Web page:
First, if you'll allow me the usual medical disclaimer that none of us
here at Google Answers are physicians, etc. How satisfying it would
be if we could 'cure' people but the only folks we 'cure' are the
terminally curious. I do hope the following information will make you
a fully informed healthcare consumer though.
The good news, thankfully, is that this condition isn't
life-threatening, but it can one of the most frustrating and
debilitating syndromes, both for the patients and the doctors treating
them. I'm sure it was a relief to get a negative MRI but you're
probably asking now what?
The ciproxin (or Cipro) your doctor prescribed is an antibiotic used
to treat upper respiratory tract infections or possibly a sinus
infection. Sometimes there may be a bacterial illness at work, so the
first order of business is to nip that in the bud.
The Stemetil is used to treat motion sickness and is also an
The betahistine hydrochloride is typically given to patients with
inner ear or balance problems because they've found it improves blood
flow in the small blood vessels in the inner ear. It is also being
used for treatment of Meniere's disease, a condition caused by the
pressure of excess fluid in the inner ear. And while betahistine
doesn't 'cure' Meniere's disease or any disequilibrium problems, it
can eliminate many of the symptoms associated with them. I'm sure
that's what your physician is hoping in your case, but you made need
to give it a bit more time.
While you did mention you didn't think you had vertigo, this website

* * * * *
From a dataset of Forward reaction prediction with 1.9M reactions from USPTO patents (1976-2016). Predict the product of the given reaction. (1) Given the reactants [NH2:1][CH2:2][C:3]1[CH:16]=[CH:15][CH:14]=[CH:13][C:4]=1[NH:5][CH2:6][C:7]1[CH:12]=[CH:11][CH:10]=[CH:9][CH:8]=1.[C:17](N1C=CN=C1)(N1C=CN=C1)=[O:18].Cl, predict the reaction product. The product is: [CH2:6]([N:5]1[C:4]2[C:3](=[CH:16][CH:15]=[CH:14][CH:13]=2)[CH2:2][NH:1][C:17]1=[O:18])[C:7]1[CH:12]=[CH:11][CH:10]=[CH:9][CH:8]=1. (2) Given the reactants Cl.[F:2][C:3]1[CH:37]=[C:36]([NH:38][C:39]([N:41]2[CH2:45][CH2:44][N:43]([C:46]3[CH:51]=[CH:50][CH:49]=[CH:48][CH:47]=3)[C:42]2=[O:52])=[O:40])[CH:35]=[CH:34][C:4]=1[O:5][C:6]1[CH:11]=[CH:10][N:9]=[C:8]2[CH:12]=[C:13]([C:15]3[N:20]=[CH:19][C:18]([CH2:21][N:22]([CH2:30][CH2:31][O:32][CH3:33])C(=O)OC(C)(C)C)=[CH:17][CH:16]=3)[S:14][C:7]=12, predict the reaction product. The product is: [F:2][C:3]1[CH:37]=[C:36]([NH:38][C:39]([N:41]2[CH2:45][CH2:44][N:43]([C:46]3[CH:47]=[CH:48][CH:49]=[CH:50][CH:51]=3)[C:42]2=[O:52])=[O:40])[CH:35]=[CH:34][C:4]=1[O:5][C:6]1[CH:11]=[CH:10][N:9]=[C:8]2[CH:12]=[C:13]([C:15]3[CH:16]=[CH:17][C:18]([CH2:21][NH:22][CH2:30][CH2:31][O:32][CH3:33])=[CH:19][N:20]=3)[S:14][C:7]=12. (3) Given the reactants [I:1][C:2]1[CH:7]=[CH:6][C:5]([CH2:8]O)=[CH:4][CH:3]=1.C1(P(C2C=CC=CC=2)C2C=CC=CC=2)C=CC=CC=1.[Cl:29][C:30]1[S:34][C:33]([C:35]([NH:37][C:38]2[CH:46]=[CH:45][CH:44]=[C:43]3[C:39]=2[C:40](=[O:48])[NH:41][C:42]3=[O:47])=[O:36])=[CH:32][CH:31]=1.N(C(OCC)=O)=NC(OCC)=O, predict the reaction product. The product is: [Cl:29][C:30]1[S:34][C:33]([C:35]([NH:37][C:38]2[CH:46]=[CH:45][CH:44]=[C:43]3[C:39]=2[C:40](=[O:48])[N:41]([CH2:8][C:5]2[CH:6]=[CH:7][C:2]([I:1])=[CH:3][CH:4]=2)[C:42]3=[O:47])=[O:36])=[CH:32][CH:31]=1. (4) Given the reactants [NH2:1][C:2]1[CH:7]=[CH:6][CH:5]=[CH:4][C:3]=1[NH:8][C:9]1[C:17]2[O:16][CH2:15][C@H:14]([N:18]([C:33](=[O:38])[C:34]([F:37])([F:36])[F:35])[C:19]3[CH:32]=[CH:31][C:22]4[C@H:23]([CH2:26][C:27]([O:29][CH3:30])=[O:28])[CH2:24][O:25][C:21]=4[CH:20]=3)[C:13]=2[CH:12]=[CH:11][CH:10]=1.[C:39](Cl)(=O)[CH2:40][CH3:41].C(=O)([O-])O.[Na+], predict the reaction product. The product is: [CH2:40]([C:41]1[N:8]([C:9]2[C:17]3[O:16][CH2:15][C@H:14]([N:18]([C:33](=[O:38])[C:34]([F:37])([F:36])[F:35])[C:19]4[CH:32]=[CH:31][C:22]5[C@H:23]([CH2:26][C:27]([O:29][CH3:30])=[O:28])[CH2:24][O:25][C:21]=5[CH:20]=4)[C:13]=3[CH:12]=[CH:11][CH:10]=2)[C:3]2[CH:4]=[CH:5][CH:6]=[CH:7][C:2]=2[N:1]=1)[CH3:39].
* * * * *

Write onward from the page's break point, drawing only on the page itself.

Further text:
suggests that most dizziness *is* vertigo and that 90% of vertigo is
caused by a malfunction of the inner ear.
In "Balance System 101" at this site, the diagrams illustrates for you
the mechanics of keeping our 'operating systems' upright.
Should you continue to be bothered with your dizziness after your
course of medication, you might discuss with your doctor the
possibility of repositioning techniques. The Epley maneuver has been
quite successful in the treatment of vertigo and is explained here:
A nurse also discusses additional repositioning techniques, but
discuss these with your doctor to see if they are appropriate for you.
There are an extremely large number of treatments presently being used
to treat vertigo but no single treatment is effective in all patients.
From this website you will see all the possible treatments that
include dietary changes, drug therapy, nutritional supplements,
accupuncture, chiropractic manipulation and, as a last result,
surgical procedures. Hopefully, there's a singular cure in there with
your name on it, ronim.
I'm sure your doctor has discussed with you taking fall precautions
while you're in the shower, no sudden head movements, and not to do
any home repairs which would require you to be on a ladder or be at
any height. You may also want to get his recommendations in case you
do any diving or frequent flying.
Net Doctor Q&A's
Otolaryngology Disease Resource Page
I wish I had a magic bullet for you, ronim, but this may take quite a
bit of medical sleuthing on your doctor's part. I hope you'll be
patient as he works through your problem -- annoying as it may be.
Please feel free to ask for a clarification if you'd like additional
information on any of the treatments described above and thanks very
much for being a part of Google Answers.
causes of dizziness